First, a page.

How do the Networks decide what to charge for a minute of advertising during the Super Bowl?

In any given year, advertising rates for the Super Bowl are set by the network that owns the broadcast rights for that year’s game.

There are no strict equations for setting a price. Instead, the network will decide what price it thinks the market can bear and charge accordingly.

In 1991, ABC figured $800,000 was about right for a thirty-second spot, the standard commercial time unit. ABC sold all fifty-six of its thirty-second advertising slots that year, for a grand total of twenty-eight minutes of network commercials.

At $1.6 million per minute, that translated into $44.8 million in advertising revenues for the network. Not bad for an hour of football.

Although the networks have no absolute formula for determining the price of commercial time, they do follow one rough guideline: the price never goes down. The only time the cost of Super Bowl advertising declined was in 1977, during a recession, when the price fell by $25,000 from the previous year, from about $150,000 for thirty seconds to roughly $125,000.

In the next two years the price jumped up to just over $200,000. Rates have risen every year since. The increase might be as much as 15 percent or as little as 5 percent from one year to the next, but there is always an increase.

Inflation accounts only partially for the skyrocketing price of Super Bowl ad time. The real reason commercial slots have become so costly is that the Super Bowl has developed into a showcase event for corporations.

The big manufacturers in every industry, from computers to beer to athletic footwear, have seized upon it as the time to unveil new products and launch new ad campaigns. Some companies now spend as much as 30 percent of their annual advertising budget on the Super Bowl. The single most compelling reason for this corporate strategy is the game’s huge television viewership. It almost always draws the largest audience of any show broadcast during the year.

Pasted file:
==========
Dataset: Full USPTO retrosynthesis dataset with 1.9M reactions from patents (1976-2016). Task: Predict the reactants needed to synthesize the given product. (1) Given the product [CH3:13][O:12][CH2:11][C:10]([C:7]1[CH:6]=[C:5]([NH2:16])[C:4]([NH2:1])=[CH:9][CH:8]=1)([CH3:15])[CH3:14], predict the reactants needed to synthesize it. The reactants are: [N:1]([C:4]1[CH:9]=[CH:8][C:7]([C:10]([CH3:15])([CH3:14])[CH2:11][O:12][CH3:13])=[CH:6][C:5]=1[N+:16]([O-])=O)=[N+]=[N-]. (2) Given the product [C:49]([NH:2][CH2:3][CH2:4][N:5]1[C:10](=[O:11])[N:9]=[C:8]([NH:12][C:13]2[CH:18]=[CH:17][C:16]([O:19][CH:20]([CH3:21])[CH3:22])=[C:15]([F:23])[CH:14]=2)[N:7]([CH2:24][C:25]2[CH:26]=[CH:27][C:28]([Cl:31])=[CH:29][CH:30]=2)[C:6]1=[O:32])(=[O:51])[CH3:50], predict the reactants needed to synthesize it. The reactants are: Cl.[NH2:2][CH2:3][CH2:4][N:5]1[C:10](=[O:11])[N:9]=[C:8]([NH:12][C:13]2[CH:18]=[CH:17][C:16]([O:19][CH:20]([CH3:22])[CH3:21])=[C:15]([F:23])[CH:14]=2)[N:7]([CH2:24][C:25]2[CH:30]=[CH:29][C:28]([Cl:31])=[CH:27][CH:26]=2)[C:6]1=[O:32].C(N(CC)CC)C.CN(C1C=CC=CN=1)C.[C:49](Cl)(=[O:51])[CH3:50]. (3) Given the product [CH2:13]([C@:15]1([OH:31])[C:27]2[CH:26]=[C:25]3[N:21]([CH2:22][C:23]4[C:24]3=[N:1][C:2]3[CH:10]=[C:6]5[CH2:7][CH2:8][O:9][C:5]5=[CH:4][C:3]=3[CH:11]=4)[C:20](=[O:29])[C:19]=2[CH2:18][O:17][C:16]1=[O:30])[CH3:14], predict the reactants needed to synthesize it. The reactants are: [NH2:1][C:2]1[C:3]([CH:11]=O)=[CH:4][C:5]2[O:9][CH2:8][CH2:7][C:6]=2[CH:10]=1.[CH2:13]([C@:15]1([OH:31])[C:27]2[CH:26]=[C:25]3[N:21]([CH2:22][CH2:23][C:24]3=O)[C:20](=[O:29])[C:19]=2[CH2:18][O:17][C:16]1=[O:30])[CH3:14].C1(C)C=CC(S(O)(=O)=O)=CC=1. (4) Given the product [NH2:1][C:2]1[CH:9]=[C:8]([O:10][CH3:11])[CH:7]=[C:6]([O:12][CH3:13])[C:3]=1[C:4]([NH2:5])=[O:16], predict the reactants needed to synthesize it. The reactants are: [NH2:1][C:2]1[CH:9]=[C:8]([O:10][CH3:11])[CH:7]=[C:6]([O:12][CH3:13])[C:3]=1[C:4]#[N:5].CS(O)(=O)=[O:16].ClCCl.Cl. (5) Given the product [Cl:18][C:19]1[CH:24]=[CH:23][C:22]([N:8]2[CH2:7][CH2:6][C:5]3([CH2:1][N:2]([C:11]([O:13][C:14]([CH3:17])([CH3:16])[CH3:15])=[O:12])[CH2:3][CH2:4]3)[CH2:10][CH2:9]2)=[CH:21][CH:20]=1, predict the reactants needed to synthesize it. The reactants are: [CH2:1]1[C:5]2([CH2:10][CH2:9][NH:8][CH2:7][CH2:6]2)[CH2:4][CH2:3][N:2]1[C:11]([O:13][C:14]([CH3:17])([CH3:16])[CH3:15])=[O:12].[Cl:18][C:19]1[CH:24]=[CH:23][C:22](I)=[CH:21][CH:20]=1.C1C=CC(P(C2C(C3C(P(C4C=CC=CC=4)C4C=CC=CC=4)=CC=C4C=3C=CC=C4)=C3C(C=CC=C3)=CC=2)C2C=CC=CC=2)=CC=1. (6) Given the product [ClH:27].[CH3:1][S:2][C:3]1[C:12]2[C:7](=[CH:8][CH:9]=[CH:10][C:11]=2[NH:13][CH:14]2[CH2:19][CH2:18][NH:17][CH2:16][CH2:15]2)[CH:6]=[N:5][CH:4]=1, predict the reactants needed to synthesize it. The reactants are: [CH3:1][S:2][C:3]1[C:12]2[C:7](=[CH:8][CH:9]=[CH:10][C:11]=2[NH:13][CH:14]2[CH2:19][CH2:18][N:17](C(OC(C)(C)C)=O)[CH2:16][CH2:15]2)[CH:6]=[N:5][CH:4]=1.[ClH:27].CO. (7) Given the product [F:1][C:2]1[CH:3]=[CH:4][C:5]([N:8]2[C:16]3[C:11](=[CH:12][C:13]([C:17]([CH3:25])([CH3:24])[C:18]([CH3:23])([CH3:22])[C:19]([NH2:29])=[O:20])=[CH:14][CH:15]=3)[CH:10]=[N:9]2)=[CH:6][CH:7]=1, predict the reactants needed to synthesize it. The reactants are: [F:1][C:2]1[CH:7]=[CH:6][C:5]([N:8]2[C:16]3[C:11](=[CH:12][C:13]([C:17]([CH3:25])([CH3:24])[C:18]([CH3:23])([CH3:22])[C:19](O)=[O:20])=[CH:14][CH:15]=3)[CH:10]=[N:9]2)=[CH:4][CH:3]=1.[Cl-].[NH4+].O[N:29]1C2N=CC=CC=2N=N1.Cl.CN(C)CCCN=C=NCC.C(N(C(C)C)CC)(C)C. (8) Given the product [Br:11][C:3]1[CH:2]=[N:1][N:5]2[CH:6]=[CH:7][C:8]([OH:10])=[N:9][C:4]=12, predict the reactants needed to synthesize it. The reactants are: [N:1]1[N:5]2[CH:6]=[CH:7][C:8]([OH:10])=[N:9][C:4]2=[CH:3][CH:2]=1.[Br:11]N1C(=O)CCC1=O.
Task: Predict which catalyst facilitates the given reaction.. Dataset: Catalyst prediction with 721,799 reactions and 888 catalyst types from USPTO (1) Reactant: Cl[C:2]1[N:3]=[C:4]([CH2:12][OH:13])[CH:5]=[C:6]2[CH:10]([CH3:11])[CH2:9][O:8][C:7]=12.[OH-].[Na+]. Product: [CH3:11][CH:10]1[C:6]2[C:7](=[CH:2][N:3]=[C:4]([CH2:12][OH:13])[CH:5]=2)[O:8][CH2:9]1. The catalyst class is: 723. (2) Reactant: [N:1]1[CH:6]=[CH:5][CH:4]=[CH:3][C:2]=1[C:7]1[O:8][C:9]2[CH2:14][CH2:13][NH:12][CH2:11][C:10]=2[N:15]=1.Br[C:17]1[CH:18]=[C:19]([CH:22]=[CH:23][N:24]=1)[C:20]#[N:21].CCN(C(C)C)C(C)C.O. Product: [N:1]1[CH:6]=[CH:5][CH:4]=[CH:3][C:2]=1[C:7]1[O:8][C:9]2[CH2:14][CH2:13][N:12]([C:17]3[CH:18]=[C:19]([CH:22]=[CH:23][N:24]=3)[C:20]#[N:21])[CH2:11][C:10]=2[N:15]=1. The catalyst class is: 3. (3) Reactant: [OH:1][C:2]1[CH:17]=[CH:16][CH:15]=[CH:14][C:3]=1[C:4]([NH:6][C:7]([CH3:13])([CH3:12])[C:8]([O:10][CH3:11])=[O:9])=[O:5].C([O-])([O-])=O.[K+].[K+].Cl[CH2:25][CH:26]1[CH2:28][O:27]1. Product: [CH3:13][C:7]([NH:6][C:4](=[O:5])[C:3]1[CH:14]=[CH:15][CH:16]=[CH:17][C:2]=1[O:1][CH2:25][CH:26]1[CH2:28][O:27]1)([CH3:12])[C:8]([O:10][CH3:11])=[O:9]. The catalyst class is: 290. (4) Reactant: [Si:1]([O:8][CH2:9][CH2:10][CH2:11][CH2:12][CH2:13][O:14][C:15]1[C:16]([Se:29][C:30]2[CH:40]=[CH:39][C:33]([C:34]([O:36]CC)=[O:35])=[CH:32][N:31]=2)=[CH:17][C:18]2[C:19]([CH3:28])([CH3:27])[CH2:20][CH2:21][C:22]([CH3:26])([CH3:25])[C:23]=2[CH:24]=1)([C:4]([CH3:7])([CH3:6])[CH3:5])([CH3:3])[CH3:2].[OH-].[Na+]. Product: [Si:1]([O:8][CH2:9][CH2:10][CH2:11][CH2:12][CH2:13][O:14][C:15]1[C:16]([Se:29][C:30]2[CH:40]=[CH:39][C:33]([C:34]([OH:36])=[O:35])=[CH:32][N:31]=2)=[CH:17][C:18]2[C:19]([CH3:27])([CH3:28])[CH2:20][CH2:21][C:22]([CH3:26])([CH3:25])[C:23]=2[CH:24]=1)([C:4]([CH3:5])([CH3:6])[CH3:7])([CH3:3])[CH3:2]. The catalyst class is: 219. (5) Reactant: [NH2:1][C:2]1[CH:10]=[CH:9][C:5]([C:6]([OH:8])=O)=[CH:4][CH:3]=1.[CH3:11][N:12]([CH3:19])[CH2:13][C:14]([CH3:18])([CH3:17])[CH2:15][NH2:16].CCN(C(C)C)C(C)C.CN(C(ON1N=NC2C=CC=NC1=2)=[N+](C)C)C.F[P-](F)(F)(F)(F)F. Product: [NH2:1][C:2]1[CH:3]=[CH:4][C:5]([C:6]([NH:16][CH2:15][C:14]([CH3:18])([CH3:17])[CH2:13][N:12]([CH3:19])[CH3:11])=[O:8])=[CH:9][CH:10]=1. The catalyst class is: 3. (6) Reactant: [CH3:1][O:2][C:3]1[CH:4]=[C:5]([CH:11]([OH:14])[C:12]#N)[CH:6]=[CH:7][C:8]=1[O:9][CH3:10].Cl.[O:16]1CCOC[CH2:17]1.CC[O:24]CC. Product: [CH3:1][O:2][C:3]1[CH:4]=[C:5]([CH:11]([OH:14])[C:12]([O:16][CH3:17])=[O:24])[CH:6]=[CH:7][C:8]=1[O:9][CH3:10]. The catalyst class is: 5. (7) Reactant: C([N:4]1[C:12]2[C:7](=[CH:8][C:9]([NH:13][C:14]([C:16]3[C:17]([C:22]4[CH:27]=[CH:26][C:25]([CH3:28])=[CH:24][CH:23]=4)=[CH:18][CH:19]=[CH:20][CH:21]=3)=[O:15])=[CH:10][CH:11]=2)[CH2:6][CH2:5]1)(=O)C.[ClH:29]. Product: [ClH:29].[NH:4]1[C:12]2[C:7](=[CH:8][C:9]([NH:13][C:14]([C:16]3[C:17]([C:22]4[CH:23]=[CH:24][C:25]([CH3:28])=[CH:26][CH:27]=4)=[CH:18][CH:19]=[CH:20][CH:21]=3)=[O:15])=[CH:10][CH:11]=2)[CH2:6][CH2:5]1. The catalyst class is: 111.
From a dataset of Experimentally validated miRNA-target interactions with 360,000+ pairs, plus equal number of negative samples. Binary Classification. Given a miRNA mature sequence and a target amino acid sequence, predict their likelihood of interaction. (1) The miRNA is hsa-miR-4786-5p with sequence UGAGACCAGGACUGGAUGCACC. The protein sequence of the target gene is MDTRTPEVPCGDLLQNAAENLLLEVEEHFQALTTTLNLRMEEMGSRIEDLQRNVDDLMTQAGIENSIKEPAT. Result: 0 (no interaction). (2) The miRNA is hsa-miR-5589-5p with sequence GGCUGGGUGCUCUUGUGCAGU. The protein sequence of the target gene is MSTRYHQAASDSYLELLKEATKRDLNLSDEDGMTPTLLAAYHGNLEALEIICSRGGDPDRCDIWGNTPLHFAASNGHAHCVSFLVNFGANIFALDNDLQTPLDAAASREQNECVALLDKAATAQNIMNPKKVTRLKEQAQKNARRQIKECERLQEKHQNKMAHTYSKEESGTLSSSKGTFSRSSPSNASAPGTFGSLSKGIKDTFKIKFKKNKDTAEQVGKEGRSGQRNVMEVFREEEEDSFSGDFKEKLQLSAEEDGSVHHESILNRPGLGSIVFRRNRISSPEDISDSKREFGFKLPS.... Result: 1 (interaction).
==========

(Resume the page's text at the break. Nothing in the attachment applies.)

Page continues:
In 1991, more than 100 million people in the United States, and hundreds of millions more abroad, tuned in. According to Nielsen Media Research, Super Bowls account for five of the ten all-time most popular programs in American television history.

Advertisers know there will be a large audience for their spots. As one executive whose company has spent a bundle in recent years explained it, “The game is not a typical football event that caters to male viewers. It really is the convening of American men, women, and children, who gather around the sets to participate in an annual ritual.”

Despite all the hoopla surrounding the game, the size of the viewing audience has actually been shrinking in recent years. The highest-rated Super Bowl of all time was the 1982 game, which pulled down a 49.1 rating. (Each rating point represents 1 percent of all U.S. households with televisions.) By 1990, the rating had slipped to 39. But that still represented 35.9 million households and more than 100 million individuals. Considering the size of the audience, Super Bowl advertising is not really so expensive.

During the height of its popularity, for instance, The Cosby Show commanded $300,000 for a thirty-second ad spot, and the audience was less than half that of the Super Bowl. On the other hand, while the peak Cosby episodes were usually pretty good television shows, the Super Bowl often turns out to be a dud of a football game.